Hi Dennis, good to hear you have had a nice hunting trip. I trust you are enjoying some venison now.
I am indeed. I cannot underline enough how important this issue is. If you are making unsubstantiated or mistaken claims about science in your book, just lines after saying “given the importance of this question for many Christians”, I don’t think it is just me who views that as quite a serious issue. This is why I am so keen to give you every opportunity to substantiate this passage.
For readers struggling to follow all the different threads in this comments stream, let me remind them that this is the passage from Adam and the Genome that we are discussing
So far, these are the attempts you have made to substantiate this passage from your book.[quote=“DennisVenema, post:13, topic:37039”]
Some of the citations you’re looking for are just working familiarity with published data sets.
I have argued that the plain meaning of that passage in your book, backed up by your Part I blog, is that it is not a summary statement and not a reference to PSMC and that to merely refer to datasets without the described analyses is not an adequate citation.
I don’t know how much time you have had to read through all the posts since your hunting trip. To make sure that others would agree with me about the plain meaning of the passage from your book about allele counting methods, I posed three simple questions for others to answer about it.[quote=“RichardBuggs, post:35, topic:37039”]
The questions I ask you are, when you read the extract from Adam and the Genome in bold below, which I show in its context:
Does the passage make you think that it is referring to a scientific study where a few genes have been selected and the number of alleles of those genes in current day human populations have been measured?
Does the passage make you think that someone has done calculations on these genes on a computer that have indicated that the ancestral population size for humans is around 10,000?
Does the passage make you think that this is a different method to the PSMC method?
To which your Biologos colleague Ted Davis answered:
And another reader also agrees with my reading of the passage: [quote=“tallen_1, post:38, topic:37039”]
As far as I can tell, Dennis makes three claims most relevant to your point: One, that there is a method to estimate minimum ancestral population sizes based upon measurements of number of alleles across various genes present in a population, and that this method indicates a population of approx. 10,000. Two, that an independent method exists that does not rely upon estimates of past mutation rates, involving “linkage disequilibrium,” that converges upon the same ancestral population size of 10,000. Three, that there has been a more recent method that is similar (not identical) that is not independent of mutation rate but also converges on similar results, namely the PSMC method.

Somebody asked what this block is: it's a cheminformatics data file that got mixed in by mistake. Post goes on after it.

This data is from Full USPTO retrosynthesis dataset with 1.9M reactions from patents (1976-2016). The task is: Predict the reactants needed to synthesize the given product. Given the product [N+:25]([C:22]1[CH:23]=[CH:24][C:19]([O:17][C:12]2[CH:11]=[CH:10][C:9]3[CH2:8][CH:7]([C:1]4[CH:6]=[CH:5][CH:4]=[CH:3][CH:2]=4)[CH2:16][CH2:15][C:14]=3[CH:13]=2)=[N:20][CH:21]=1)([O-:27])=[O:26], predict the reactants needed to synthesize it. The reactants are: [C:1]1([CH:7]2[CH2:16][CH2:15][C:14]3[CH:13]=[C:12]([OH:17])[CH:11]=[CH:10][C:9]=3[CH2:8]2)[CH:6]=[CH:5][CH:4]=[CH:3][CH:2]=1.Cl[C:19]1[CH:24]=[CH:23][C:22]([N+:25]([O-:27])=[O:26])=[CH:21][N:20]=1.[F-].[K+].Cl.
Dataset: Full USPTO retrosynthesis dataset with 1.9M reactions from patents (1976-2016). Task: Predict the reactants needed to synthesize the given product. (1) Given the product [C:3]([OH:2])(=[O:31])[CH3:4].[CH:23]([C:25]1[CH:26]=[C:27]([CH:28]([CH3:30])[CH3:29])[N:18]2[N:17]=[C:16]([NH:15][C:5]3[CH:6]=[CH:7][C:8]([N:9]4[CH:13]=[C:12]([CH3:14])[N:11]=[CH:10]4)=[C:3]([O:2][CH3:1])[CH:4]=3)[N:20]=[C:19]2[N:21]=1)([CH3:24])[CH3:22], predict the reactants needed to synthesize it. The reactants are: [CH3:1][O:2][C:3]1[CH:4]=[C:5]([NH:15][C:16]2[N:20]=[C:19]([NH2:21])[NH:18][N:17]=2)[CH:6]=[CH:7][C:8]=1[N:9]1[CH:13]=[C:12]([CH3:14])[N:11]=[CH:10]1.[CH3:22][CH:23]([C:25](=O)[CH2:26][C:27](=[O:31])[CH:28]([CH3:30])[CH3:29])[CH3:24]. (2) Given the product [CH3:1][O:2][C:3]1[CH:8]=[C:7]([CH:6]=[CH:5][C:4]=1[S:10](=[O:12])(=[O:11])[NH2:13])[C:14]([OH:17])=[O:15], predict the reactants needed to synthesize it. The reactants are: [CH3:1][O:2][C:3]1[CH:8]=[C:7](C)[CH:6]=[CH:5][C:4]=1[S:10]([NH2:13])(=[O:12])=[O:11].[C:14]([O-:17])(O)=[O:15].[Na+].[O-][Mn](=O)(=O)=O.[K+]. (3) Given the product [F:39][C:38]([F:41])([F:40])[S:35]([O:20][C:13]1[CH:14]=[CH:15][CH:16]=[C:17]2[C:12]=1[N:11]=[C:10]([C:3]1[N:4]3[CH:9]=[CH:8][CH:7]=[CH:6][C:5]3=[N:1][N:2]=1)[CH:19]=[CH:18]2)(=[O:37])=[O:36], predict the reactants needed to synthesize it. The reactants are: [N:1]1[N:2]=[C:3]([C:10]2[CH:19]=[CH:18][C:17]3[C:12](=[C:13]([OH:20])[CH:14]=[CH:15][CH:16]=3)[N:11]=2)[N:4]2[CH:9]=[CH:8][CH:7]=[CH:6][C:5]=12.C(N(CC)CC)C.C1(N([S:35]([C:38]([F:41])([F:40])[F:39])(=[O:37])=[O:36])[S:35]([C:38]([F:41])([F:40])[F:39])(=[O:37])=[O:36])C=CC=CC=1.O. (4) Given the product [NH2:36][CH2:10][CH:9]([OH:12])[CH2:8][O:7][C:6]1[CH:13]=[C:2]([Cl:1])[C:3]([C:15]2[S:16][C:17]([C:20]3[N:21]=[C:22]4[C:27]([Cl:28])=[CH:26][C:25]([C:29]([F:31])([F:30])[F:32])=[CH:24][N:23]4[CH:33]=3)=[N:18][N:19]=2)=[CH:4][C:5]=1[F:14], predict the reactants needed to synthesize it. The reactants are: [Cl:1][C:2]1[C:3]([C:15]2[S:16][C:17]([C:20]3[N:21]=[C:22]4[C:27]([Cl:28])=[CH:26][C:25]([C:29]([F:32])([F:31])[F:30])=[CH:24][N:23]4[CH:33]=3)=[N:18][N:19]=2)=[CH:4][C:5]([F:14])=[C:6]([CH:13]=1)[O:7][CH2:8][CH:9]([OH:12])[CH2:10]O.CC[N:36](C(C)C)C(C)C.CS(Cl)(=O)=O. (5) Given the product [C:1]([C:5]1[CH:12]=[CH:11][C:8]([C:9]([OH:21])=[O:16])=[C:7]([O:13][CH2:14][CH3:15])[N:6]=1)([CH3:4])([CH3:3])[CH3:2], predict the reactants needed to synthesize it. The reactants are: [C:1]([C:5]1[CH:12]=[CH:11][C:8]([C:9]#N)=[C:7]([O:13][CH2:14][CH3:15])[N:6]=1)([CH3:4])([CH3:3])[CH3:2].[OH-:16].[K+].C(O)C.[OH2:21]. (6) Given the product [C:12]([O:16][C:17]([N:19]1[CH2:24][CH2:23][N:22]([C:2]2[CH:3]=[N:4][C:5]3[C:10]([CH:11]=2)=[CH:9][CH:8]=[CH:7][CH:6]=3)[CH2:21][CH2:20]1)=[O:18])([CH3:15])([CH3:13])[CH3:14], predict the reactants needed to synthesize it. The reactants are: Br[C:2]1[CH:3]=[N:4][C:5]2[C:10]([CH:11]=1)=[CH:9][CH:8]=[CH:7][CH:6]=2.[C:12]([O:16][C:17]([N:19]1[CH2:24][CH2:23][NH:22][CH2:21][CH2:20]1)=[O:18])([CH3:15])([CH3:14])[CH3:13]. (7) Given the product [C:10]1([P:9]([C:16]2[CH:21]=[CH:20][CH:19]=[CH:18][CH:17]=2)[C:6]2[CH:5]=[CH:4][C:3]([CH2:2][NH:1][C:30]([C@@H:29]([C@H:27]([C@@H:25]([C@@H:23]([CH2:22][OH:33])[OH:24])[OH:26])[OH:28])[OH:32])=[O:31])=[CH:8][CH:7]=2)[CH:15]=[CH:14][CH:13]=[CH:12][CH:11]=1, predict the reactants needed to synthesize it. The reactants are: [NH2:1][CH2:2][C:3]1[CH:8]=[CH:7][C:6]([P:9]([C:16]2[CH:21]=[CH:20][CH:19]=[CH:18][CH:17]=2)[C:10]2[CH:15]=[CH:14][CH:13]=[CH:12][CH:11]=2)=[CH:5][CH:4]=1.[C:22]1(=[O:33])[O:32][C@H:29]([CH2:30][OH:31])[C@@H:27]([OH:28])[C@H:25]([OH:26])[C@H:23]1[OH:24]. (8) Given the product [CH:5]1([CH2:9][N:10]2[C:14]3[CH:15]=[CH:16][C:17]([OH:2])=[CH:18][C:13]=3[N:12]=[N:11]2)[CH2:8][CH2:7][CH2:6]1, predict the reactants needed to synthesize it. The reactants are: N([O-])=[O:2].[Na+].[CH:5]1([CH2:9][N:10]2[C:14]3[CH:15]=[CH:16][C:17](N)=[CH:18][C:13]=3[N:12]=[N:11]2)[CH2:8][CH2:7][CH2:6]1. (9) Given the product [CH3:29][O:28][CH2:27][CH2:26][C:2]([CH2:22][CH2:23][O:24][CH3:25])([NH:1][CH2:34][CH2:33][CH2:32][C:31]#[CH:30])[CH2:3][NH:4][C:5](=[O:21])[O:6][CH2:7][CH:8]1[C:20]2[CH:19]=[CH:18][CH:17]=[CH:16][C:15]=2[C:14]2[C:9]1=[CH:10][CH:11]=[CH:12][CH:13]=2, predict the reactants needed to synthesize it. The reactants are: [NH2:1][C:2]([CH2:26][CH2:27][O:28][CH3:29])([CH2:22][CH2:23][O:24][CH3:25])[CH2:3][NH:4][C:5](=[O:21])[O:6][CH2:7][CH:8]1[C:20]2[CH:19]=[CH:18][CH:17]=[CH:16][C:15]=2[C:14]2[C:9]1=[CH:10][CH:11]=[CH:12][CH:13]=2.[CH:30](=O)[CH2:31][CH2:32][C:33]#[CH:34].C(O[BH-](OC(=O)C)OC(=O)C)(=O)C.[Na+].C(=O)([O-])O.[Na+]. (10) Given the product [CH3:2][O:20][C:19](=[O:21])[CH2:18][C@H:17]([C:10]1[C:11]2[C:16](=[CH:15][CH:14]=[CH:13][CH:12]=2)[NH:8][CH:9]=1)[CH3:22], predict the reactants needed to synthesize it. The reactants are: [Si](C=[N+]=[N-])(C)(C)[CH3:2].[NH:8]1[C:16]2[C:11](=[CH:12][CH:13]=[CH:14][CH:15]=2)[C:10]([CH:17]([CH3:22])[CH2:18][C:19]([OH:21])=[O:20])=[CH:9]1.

Of these three approaches, Dennis’s support for the first seems to derive mostly from calculations on collected data. Presumably done by himself or others. Of the latter two approaches, that does seem to be something that is published and to which he could (and I think did) direct you. But I’m unclear as to whether the published studies for the latter two methods explicitly state Dennis’s conclusions or if he is drawing as well primarily on their collected data for support. I’m perhaps at a bit of a handicap on this as I’m relying on only excerpts of his book here on this thread. But to your point I do believe he describes three distinct methods. I’m eager to hear more about the sort of calculations conducted in these methods and how they may or may not support Dennis’s argument. That is what I am looking forward to in his remaining parts to this topic.
No one, so far, has defended your reading of the passage. This is making me think that your reading of the passage is what you wish you had written, rather than what you actually wrote.
And now in your latest posts you are saying:
My first response was to think “Well, thank you, why didn’t you say so before?” But a quick skim of the paper convinces me that, again, this is not an adequate citation to support the passage we are discussing.
- It was published before the Human Genome Project, and before we had “sequenced the DNA of thousands of humans”
- Most of the genes (if we may loosely call a retrotransposon a “gene)” in the paper are monomorphic in the human population studied and a handful are dimorphic. Thus the maximum number of alleles at any locus in the study is two. The allele counting method as described in your book, and elaborated upon in your Part I blog, explicitly requires higher numbers of alleles.
So again, I don’t think this is an adequate citation.
Dennis, I have to say the conclusion I am coming to is that you made a mistake in your book. If so, I would have huge respect for you if you were willing to admit it, then we could all move on and discuss the interesting science of the other methods you have written about, and the work that Steven Schaffner is doing. We all make mistakes, and those of us active in research are very used to having them forcibly pointed out to us when we get back peer review comments on our manuscripts and grant proposals. It is never much fun to have them pointed out, but part of being a good scientist is being willing to correct our mistakes and move on.